Best T.O. restaurants for kids, how to eat when pregnant, Canadian beer woes

Best T.O. restaurants for kids, how to eat when pregnant, Canadian beer woes

Beer in Canada: an embarrassment of riches (Photo by BritInCanada)

• The book Why Mexicans Don’t Drink Molson, by Andrea Mandel-Campbell, exposes some little-known facts about the way Canuck companies operate within global markets. Among the revelations: Canada’s top beer is Budweiser, not Molson Canadian or Labatt Blue. Sure, Bud may have a better ad campaign, but can we address the fact that all the top beers are watery and flavourless? [Metro]

• The Globe and Mail’s list of Toronto’s kid-friendly restaurants should please foodie parents. There is even a category called “kicking and screaming” that indicates where adults can let their little terrors run amok. The guide will also be a boon to brunch lovers who can’t find a weekend babysitter. But this list isn’t just for parents. The childless denizens of the city now know which restaurants to avoid. [Globe and Mail]

Padma Lakshmi, pregnant host of Top Chef, has outlined her pregnancy nutrition plan. While most options are boring (spinach-apple salad—yawn), the hostess has been indulging in movie theatre nachos. She only eats about 300 more calories a day now that she is pregnant, and says that being with child is “not a reason to pig out.” [Grub Street]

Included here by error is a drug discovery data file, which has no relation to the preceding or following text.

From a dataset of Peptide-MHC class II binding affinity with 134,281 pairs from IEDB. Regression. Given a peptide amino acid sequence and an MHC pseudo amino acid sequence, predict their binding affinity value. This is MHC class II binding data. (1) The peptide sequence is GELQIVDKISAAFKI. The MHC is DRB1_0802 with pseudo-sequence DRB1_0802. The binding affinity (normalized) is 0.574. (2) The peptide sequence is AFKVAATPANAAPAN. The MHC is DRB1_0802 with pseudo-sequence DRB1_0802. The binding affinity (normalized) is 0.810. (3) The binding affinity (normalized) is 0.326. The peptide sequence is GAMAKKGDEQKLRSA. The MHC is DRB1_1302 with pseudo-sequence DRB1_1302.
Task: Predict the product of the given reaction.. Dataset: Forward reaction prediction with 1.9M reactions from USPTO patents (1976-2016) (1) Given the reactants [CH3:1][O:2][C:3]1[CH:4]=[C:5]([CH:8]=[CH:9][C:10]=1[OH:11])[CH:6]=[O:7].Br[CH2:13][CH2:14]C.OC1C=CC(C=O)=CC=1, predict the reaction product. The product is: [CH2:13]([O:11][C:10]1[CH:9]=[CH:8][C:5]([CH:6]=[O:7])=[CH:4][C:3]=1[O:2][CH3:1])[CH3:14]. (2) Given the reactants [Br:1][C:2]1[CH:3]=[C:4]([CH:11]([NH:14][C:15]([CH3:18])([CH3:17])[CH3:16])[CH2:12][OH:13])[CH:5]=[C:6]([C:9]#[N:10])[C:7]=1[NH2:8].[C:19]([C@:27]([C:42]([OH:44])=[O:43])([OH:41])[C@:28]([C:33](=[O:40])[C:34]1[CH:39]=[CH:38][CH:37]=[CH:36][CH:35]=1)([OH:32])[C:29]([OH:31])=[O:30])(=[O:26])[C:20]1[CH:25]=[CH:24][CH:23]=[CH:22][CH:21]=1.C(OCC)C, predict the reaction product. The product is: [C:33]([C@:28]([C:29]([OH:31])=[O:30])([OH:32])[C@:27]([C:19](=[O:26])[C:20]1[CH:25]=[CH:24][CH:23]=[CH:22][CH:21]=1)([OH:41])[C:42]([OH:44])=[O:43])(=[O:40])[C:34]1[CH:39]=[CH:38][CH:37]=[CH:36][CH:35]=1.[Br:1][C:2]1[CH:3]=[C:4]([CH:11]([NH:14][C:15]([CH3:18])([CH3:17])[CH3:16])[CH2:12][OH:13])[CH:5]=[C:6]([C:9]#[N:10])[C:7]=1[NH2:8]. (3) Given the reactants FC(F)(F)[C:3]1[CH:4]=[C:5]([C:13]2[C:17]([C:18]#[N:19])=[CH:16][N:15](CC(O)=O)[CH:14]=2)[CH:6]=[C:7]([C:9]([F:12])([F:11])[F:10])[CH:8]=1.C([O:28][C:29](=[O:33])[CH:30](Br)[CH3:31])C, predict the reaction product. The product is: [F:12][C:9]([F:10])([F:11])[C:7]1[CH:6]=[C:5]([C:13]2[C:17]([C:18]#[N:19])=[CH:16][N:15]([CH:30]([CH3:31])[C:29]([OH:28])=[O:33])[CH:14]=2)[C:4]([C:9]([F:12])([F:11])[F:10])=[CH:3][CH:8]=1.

• The Star has taken it upon itself to review the ActiFry, a new T-Fal gizmo that promises guilt-free french fries by drastically reducing the amount of oil needed to cook them. Fries cooked in the machine are said to contain only three per cent fat, compared with 14 per cent cooked in a traditional deep fryer and nine per cent using the oven. Using just a tablespoon of oil can yield over a kilo of fries—but pennies saved on oil will disappear into the $349.99 price tag. What was that about a link between obesity and penury? [Toronto Star]

• We thought the Egg McMuffin was the world’s best hangover cure, but leave it to New York to prove us wrong. The magazine presents nine upmarket versions that elevate the sandwich to a work of culinary art. One highlight is the innovative take from Momofuku Milk Bar: a soft-poached egg served with pork belly, cucumber and hoisin sauce. At $9, the sandwich’s price tag will surely shock any hangover into oblivion. [New York]